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I'm having a hard time with parts of my code:

    private void UpdateOutputBuffer()
        T[] OutputField = new T[DisplayedLength];

        int temp = 0;
        int Count = HistoryQueue.Count;
        int Sample = 0;

        //Then fill the useful part with samples from the queue
        for (temp = DisplayStart; temp != DisplayStart + DisplayedLength && temp < Count; temp++)
            OutputField[Sample++] = HistoryQueue.ElementAt(Count - temp - 1);

        DisplayedHistory = OutputField;

It takes most of the time in the program. The number of elements in HistoryQueue is 200k+. Could this be because the queue in .NET is implemented internally as a linked list?

What would be a better way of going about this? Basically, the class should act like a FIFO that starts dropping elements at ~500k samples and I could pick DisplayedLength elements and put them into OutputField. I was thinking of writing my own Queue that would use a circular buffer.

The code worked fine for count lower values. DisplayedLength is 500.

Thank you,


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5 Answers 5

Queue does not have an ElementAt method. I'm guessing you are getting this via Linq, and that it is simply doing a forced iteration over n elements until it gets to the desired index. This is obviously going to slow down as the collection gets bigger. If ElementAt represents a common access pattern, then pick a data structure that can be accessed via index e.g. an Array.

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Most of the LINQ operators that can benefit from indexed access check for the input implementing IList<T> (which Array does). –  Richard Jan 10 '11 at 9:42
Just don't expose an Array as public though. It's way better to expose it as IEnumerable<T> or IList<T>, whichever one fits better. –  R. Martinho Fernandes Jan 10 '11 at 9:50
@daqq I would add that if you need indexed access to your collection, then Queue is probably the wrong one to use; there's probably a bigger design issue in your code. –  Mr. TA Jun 13 '12 at 14:51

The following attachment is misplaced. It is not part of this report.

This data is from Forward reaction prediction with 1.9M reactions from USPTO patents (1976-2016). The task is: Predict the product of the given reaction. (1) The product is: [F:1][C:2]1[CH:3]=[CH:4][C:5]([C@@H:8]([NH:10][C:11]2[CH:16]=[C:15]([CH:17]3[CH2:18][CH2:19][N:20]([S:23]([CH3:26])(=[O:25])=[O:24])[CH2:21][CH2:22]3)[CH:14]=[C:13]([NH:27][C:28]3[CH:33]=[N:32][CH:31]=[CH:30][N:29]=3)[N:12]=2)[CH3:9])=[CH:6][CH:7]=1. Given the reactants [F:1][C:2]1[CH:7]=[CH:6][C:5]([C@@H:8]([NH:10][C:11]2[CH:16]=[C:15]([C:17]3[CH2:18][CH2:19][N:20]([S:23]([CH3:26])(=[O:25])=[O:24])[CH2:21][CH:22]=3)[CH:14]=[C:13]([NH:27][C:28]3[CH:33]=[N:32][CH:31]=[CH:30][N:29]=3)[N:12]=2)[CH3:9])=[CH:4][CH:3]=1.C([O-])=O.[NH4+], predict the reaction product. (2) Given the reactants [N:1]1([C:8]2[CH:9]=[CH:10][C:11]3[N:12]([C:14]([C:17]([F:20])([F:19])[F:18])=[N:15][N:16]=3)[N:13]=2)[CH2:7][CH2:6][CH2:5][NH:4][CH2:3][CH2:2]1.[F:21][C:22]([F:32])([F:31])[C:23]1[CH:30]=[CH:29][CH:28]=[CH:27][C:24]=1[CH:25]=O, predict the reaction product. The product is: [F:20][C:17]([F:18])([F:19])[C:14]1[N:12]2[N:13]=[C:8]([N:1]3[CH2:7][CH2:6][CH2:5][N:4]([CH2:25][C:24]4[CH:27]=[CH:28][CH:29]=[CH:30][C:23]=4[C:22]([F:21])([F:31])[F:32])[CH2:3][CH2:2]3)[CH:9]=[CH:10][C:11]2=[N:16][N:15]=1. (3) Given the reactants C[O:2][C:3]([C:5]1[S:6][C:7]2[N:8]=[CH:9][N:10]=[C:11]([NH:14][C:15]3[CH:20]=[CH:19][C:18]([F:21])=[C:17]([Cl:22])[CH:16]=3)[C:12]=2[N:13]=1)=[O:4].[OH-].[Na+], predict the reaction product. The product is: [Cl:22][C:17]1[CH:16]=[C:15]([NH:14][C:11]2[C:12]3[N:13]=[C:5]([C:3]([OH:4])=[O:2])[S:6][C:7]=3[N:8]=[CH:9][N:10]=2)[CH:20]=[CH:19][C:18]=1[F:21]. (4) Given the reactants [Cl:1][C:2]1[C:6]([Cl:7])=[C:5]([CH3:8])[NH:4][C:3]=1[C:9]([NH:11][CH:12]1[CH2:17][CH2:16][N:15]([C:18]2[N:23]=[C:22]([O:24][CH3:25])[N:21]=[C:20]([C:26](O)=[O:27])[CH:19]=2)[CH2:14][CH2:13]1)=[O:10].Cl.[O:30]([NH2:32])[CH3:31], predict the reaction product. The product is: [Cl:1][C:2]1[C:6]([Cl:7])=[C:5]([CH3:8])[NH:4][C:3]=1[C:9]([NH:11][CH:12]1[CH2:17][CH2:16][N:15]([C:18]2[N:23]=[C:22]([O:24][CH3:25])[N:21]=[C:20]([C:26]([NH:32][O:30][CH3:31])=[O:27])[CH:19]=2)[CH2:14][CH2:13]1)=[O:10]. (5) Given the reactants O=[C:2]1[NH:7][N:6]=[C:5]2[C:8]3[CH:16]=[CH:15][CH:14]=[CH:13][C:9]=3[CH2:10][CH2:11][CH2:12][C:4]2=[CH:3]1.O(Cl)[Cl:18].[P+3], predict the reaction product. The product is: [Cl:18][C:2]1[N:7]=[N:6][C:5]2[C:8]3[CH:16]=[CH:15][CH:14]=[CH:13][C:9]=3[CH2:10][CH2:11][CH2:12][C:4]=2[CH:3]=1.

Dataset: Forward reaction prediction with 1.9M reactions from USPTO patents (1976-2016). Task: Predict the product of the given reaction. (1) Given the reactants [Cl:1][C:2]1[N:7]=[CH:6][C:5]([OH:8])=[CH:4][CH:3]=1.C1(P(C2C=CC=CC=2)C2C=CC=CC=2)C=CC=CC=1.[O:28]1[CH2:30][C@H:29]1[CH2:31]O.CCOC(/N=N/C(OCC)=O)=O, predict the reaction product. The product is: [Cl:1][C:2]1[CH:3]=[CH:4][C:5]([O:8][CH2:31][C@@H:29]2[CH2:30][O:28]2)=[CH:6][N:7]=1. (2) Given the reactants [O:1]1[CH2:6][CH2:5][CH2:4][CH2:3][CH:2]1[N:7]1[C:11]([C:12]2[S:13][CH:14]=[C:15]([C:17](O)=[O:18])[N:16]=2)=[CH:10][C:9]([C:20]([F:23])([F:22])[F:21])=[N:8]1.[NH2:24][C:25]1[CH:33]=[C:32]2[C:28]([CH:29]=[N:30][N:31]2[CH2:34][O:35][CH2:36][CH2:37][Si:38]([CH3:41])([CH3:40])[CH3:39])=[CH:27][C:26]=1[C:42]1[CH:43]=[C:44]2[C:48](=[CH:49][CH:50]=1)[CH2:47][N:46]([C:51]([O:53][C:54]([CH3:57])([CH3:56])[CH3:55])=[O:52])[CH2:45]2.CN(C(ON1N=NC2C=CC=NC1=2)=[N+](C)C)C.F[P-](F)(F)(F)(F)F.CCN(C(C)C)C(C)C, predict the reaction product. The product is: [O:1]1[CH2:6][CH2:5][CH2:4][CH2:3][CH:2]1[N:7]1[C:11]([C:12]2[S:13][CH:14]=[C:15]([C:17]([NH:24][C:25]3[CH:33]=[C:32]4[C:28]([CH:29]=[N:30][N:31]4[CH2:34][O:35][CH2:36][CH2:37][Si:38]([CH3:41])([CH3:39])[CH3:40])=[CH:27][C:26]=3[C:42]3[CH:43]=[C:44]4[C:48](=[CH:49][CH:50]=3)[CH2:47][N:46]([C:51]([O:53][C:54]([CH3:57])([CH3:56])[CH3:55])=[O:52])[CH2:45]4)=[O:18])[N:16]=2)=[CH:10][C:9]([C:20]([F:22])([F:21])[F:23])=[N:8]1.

Yes, the linked-list-ness is almost certainly the problem. There's a reason why Queue<T> doesn't implement IList<T> :) (Having said that, I believe Stack<T> is implemented using an array, and that still doesn't implement IList<T>. It could provide efficient random access, but it doesn't.)

I can't easily tell which portion of the queue you're trying to display, but I strongly suspect that you could simplify the method and make it more efficient using something like:

T[] outputField = HistoryQueue.Skip(...) /* adjust to suit requirements... */

That's still going to have to skip over a huge number of items individually, but at least it will only have to do it once.

Have you thought of using a LinkedList<T> directly? That would make it a lot easier to read items from the end of the list really easily.

Building your own bounded queue using a circular buffer wouldn't be hard, of course, and may well be the better solution in the long run.

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Absolutely the wrong data structure to use here. ElementAt is O(n), which makes your loop O(n2). You should use something else instead of a Queue.

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Personally I don't think a queue is what you're looking for, but your access pattern is even worse. Use iterators if you want sequential access:

foreach(var h in HistoryQueue.Skip(DisplayStart).Take(DisplayedLength).Reverse())
    // work with h
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It looks like he's going backwards through the queue, not forwards. But yeah, I agree. If you're going to do something in sequence you should use an iterator or something with O(1) indexing access. –  OJ. Jan 10 '11 at 9:31

If you need to be able to pop/push at either end and have indexed access you really need an implementation of Deque (multiple array form). While there is no implementation in the BCL, there are plenty of third party ones (to get started, if needed you could implement your own later).

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I'd +1 if you had pointed me to one. –  Qwertie Mar 21 '11 at 17:25
@Qwertie: a quick search finds plenty, but I don't have time to review for quality to make something that could be taken as a recommendation. –  Richard Mar 21 '11 at 17:41

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